Here it is rightly affirmed that different people bring different personalities, skills, and gifts into the mix.

Another fact that preserves the individuality of Christians is the (perhaps surprising) level of freedom given to Christians to work out what they believe and what they ought to do to please God.

A Christian does not have to sign an already worked out series of propositions about everything the Bible touches on, from the natural world, to politics, in order to enjoy God's free gift of salvation. Exactly how much a person does need to know is a matter for debate but the Biblical focus definitely seems to linger just around who Jesus is and what he did (see again Romans 10:9, and also 1 Corinthians 15:3-6). This is quite a minimal standard! Even the great creeds that the Christian community eventually developed to summarise the correct way to understand the message of Jesus and his disciples leaves large room for debate on a whole host of issues. I tell you, I spend as much time debating issues (theological or otherwise) with Christians as I do with non-Christians!

And when it comes to how you live your life, believers are constantly admonished to grow in wisdom in applying the more general moral principles that are laid out. In other words you are trusted to be responsible in figuring out a lot of stuff yourself! There are entire books in the Bible dedicated to the flourishing of wisdom (of particular interest is the book of proverbs).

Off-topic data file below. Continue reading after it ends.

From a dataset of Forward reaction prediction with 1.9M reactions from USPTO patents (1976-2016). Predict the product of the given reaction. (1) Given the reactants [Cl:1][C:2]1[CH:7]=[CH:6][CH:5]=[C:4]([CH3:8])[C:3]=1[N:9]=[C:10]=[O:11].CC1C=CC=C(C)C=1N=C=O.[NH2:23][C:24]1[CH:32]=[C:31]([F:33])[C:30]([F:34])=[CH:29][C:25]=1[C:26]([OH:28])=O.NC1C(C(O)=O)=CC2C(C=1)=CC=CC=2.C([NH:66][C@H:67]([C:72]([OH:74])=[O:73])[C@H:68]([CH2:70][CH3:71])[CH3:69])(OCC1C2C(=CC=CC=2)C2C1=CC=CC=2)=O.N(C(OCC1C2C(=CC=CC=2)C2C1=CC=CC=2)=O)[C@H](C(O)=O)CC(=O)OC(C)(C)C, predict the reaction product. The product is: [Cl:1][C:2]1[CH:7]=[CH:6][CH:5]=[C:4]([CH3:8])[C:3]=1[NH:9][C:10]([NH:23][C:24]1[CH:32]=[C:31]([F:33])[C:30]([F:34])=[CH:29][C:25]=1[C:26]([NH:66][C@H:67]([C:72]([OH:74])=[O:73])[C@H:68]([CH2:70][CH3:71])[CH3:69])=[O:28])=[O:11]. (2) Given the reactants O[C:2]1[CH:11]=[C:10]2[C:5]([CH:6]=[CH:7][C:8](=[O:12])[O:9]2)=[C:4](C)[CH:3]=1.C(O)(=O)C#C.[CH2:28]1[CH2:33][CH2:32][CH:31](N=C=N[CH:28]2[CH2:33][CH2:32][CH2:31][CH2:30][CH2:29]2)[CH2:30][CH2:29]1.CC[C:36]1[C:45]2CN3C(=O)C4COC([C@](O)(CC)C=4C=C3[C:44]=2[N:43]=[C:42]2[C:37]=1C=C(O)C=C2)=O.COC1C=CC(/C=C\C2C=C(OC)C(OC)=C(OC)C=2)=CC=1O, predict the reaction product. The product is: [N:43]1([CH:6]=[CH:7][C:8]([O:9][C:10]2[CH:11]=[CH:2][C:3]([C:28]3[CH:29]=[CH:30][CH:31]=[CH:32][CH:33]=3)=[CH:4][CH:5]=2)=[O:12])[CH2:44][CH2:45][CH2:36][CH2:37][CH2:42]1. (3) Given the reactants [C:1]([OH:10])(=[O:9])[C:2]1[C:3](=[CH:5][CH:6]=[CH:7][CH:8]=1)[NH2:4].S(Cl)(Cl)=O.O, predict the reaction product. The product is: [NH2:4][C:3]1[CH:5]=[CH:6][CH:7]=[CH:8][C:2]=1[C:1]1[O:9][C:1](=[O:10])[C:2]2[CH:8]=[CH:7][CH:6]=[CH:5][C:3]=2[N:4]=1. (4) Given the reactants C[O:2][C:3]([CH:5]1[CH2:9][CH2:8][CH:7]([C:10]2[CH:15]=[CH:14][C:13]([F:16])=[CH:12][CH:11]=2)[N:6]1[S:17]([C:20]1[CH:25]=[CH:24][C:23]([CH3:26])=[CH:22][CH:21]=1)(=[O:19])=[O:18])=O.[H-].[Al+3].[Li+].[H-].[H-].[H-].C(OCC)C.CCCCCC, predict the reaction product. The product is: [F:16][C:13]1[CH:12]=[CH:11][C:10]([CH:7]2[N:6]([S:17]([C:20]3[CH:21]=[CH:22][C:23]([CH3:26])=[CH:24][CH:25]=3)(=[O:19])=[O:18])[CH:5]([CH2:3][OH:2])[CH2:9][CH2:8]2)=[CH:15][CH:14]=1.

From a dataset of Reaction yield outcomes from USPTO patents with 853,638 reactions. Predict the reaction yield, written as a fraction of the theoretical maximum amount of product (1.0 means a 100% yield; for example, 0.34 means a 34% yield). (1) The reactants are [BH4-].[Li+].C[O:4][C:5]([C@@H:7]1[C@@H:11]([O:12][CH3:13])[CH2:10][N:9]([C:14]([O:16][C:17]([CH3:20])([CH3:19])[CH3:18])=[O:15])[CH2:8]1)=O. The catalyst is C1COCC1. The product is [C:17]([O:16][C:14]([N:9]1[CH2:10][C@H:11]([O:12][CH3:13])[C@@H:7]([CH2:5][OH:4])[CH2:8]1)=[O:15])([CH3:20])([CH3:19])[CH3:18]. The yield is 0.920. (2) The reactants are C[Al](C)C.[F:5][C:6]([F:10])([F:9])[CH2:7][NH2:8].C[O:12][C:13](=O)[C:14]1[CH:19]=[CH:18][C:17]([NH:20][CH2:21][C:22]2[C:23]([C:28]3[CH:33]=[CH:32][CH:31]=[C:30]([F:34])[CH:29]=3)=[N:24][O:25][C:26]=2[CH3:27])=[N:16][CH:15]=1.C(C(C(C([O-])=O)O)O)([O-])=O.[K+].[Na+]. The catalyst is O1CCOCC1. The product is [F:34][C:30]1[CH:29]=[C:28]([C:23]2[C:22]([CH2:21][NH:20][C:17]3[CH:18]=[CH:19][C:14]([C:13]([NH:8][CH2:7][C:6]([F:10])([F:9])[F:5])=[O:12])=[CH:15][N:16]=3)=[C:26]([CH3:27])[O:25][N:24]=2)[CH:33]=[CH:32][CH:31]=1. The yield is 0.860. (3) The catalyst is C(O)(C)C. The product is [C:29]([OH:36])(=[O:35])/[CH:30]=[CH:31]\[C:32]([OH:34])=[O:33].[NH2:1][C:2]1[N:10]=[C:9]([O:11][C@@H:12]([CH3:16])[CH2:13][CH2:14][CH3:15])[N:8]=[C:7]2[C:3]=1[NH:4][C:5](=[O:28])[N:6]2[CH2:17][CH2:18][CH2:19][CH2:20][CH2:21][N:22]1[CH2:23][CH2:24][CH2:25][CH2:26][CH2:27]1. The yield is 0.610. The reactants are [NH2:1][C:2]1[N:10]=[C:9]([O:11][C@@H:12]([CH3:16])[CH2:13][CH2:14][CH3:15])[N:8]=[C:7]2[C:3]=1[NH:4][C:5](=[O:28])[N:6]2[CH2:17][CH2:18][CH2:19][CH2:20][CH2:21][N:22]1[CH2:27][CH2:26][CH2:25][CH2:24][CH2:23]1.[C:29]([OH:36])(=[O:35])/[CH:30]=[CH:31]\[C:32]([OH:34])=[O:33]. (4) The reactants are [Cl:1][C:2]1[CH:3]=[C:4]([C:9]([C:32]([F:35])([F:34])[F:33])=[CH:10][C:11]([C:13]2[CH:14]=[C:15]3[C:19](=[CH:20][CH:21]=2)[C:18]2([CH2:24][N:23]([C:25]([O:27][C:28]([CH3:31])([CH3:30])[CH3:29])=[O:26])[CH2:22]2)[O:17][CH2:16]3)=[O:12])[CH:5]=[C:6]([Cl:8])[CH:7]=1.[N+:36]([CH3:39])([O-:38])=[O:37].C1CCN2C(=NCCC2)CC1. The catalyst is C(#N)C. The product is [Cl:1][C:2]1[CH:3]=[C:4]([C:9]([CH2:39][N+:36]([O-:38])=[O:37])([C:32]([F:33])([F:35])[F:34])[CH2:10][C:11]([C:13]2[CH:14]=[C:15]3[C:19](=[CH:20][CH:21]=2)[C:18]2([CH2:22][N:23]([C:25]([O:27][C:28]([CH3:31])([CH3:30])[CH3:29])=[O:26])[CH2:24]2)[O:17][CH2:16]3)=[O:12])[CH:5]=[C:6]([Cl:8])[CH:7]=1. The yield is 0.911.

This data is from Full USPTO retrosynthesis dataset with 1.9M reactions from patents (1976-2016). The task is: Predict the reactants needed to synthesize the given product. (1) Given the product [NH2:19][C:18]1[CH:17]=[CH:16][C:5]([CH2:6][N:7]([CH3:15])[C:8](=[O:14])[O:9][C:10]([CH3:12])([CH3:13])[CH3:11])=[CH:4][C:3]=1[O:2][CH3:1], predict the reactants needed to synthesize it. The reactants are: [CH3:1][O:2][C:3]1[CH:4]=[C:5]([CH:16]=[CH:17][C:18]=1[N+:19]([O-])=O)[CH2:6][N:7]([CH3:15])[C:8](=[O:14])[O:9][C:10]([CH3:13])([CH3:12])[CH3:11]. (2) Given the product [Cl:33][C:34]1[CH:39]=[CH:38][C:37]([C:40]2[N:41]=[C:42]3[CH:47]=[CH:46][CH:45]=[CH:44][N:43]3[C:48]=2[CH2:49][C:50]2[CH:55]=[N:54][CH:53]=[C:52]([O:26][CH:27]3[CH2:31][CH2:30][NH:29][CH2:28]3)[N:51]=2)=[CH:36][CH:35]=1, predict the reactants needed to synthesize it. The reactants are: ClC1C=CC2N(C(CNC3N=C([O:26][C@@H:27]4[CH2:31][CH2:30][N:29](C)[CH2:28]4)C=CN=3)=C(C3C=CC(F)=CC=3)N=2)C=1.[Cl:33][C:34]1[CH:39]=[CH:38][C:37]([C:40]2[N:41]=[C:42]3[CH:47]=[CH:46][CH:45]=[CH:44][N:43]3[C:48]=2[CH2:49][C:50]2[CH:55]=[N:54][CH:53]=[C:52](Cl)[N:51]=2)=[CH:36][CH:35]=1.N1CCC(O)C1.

It seems to me that a person should not be put off from Christianity by a fear that they will have to lose who they are. There is no pre-set Christian dress code, or pre-set Christian music, or pre-set Christian sports etc. Christians are some of the most varied and 'colourful' people I know. You are encouraged to bring your uniqueness into the Christian community. That said, individual expression is not the Christian's chief virtue. That would be love. A Christian is expected to love God and his community before themselves. There is much in the Christian worldview that confronts our individualism. We are told to no longer see ourselves primarily as isolated individuals, but rather as a living organism of people (plural!) who mutually submit to one another in radical service. Our merits are merits for others. Our failings fail others.

This vision of life doesn't destroy individuality, but it does dethrone it. And the more I find myself in line with it, the more I find myself freed by it.